“As the saying goes, fate has dealt me one from the bottom of the deck, and I am now condemned to confront the question that has plagued me for years: How does a person spend what he knows are his final months of life?

“Atop the list of things I’ll miss are the smiles and hugs every morning from my beautiful wife, Geraldine, the greatest blessing of my life. I hate the notion of an eternity without hearing laughter from my three children. And what about my 40 rose bushes? Who will nurture them? I cannot imagine an afterlife without the red of my America roses or the aroma of my yellow Julia Childs.

“We told each of the three children individually. John Patrick put his face in his hands, racked with sobs. After hanging up the telephone, Jennifer doubled over and wept until her dog, Rosie, approached to lick away the tears but not the melancholy. Faith explained over the telephone that, if I could see her, she was weeping and wondering how she could get along without her dad. Now, she is on the Internet every day, snorkeling for new research, new strategies, new medications. My wife cries every morning, then rolls up her sleeves and handles all doctor appointments and medication. Without her . . . I cannot imagine.

“Editing the final details of one’s life is like editing a story for the final time. It’s the last shot an editor has at making corrections, the last rewrite before the roll of the presses. It’s more painful than I anticipated to throw away files and paperwork that seemed critical to my survival just two weeks ago, and today, are all trash. Like the manual for the TV that broke down four years ago, and notebooks for stories that will never be written, and from former girlfriends, letters whose value will plummet the day I die. Filling wastebasket after wastebasket is a regrettable reminder that I have squandered much of my life on trivia.

“Unlike Roman Catholics, Jews, and atheists, we Episcopalians are very good at fence-sitting. We embrace all viewpoints, and as a result, we are as confused as the Unitarians.

Photo by Pixabay on Pexels.com

“Does the intensity of a fatal illness clarify anything? Every day, I look at my wife’s beautiful face more admiringly, and in the garden, I do stare at the long row of blue hydrangeas with more appreciation than before. And the hundreds and hundreds of roses that bloomed this year were a greater joy than usual, not merely in their massive sprays of color, but also in their deep green foliage, the soft petals, the deep colors and the aromas that remind me of boyhood. As for the crises in Cuba and Haiti, however, and voting rights and the inexplicable stubbornness of Republicans who refuse to submit to an inoculation that might save their lives — on all those matters, no insights, no thunderbolts of discovery. I remai­­n as ignorant as ever.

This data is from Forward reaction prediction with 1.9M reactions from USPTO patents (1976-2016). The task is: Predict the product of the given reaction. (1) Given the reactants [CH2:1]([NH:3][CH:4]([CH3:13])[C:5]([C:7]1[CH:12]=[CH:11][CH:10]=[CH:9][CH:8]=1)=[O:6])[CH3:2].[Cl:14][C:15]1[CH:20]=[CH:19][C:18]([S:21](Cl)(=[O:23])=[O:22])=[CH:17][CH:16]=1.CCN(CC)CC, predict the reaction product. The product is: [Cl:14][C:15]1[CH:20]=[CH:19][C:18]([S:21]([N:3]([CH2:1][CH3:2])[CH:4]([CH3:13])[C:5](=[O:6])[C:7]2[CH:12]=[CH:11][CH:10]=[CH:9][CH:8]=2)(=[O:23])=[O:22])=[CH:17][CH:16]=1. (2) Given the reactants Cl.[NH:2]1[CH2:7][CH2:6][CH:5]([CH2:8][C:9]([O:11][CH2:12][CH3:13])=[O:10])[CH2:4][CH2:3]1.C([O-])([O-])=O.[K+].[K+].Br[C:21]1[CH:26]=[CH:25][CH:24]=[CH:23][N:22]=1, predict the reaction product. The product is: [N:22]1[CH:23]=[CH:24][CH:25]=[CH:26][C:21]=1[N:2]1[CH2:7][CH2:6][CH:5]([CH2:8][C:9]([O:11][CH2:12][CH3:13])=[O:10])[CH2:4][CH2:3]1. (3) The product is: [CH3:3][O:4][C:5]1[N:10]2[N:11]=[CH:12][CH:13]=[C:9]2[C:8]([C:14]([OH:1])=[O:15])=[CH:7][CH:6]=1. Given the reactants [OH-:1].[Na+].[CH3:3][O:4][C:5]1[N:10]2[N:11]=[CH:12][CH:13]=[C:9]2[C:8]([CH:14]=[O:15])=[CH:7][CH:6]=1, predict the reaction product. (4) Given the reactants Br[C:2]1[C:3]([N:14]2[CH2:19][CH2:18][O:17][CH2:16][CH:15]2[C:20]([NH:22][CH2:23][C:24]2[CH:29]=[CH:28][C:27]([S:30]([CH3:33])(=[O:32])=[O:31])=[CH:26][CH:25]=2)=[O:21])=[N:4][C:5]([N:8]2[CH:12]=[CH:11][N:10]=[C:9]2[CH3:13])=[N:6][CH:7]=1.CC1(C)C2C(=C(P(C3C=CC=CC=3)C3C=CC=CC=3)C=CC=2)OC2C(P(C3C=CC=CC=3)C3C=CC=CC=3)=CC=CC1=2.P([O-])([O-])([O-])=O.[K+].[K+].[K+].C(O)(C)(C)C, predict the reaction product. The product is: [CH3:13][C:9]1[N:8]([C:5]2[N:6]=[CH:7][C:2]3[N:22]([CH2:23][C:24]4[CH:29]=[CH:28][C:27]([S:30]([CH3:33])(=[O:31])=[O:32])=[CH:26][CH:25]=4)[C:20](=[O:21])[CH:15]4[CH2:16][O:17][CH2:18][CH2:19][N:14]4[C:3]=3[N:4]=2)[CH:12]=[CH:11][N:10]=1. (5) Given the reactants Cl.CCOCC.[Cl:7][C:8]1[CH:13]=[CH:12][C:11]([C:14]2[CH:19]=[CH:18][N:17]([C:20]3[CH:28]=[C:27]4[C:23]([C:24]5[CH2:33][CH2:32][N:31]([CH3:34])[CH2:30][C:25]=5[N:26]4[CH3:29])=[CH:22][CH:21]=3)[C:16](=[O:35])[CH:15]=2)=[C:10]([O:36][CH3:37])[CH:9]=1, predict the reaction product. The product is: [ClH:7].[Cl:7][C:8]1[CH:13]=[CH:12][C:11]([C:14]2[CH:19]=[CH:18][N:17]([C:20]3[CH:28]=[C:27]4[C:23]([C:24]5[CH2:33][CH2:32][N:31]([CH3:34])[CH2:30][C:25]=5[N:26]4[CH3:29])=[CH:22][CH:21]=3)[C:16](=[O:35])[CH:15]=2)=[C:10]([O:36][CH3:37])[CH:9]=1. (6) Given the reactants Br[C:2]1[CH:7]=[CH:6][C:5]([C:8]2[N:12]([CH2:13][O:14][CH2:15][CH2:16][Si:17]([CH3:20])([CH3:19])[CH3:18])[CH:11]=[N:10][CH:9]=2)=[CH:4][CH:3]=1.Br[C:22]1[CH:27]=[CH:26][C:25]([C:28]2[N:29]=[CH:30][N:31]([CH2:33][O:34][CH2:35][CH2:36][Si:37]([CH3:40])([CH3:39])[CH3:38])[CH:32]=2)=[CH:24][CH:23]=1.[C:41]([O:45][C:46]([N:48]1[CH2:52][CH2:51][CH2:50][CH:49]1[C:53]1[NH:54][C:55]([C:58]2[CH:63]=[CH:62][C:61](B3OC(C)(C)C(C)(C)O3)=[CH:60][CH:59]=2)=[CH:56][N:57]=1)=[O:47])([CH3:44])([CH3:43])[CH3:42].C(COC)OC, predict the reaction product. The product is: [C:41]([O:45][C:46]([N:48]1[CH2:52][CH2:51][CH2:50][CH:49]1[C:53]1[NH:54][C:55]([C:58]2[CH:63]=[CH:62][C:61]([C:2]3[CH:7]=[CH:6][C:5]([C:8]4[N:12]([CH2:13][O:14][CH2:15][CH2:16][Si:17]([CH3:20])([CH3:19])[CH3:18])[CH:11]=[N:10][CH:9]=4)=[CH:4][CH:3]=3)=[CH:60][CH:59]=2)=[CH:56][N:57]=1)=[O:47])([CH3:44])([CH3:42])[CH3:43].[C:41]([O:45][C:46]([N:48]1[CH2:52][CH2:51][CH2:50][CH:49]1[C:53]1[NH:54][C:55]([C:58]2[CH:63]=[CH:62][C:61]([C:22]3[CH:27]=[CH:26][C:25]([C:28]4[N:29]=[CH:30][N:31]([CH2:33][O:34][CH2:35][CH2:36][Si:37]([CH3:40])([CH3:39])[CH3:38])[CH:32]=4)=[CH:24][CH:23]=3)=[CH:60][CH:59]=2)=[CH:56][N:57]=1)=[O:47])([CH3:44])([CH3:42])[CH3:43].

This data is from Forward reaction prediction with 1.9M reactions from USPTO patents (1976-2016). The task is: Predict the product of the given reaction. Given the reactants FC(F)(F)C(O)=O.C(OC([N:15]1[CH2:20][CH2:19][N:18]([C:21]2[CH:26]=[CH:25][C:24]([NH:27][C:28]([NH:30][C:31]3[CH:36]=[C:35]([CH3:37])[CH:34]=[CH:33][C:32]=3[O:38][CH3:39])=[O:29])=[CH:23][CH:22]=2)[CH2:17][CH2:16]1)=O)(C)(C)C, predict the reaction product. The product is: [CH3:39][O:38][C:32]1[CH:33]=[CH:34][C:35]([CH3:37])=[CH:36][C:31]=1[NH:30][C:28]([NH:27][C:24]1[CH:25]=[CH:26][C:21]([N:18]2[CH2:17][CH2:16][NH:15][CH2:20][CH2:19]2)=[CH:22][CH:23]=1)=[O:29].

“I’ll miss my homes in Cambridge and Falmouth. I’ll never again see the sun rise over the marsh off Vineyard Sound, never again see that little, yellow goldfinch that perched atop a hemlock outside my window from time to time so that both of us could watch the tide rise to cover the wetland.

“As death draws near, I feel the same uncomfortable transition I experienced when I was a teenager at Brantwood Camp in Peterborough, New Hampshire, packing up to go home after a grand summer. I’m not sure what awaits me when I get home, but this has certainly been an exciting experience. I had a loving family. I had a great job at the newspaper. I met fascinating people, and I saw myriad worldwide wonders. It’s been full of fun and laughter, too, a really good time.

“I just wish I could stay a little longer.”

Photo by Min An on Pexels.com

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Finerenon: New Hope for Prevention of Kidney Disease and Cardiac Death in Type 2 Diabetes

Your friendly neighborhood drug supplier

Verbatim from the FDA press release:

FDA has approved Kerendia (finerenone) tablets to reduce the risk of kidney function decline, kidney failure, cardiovascular death, non-fatal heart attacks, and hospitalization for heart failure in adults with chronic kidney disease associated with type 2 diabetes.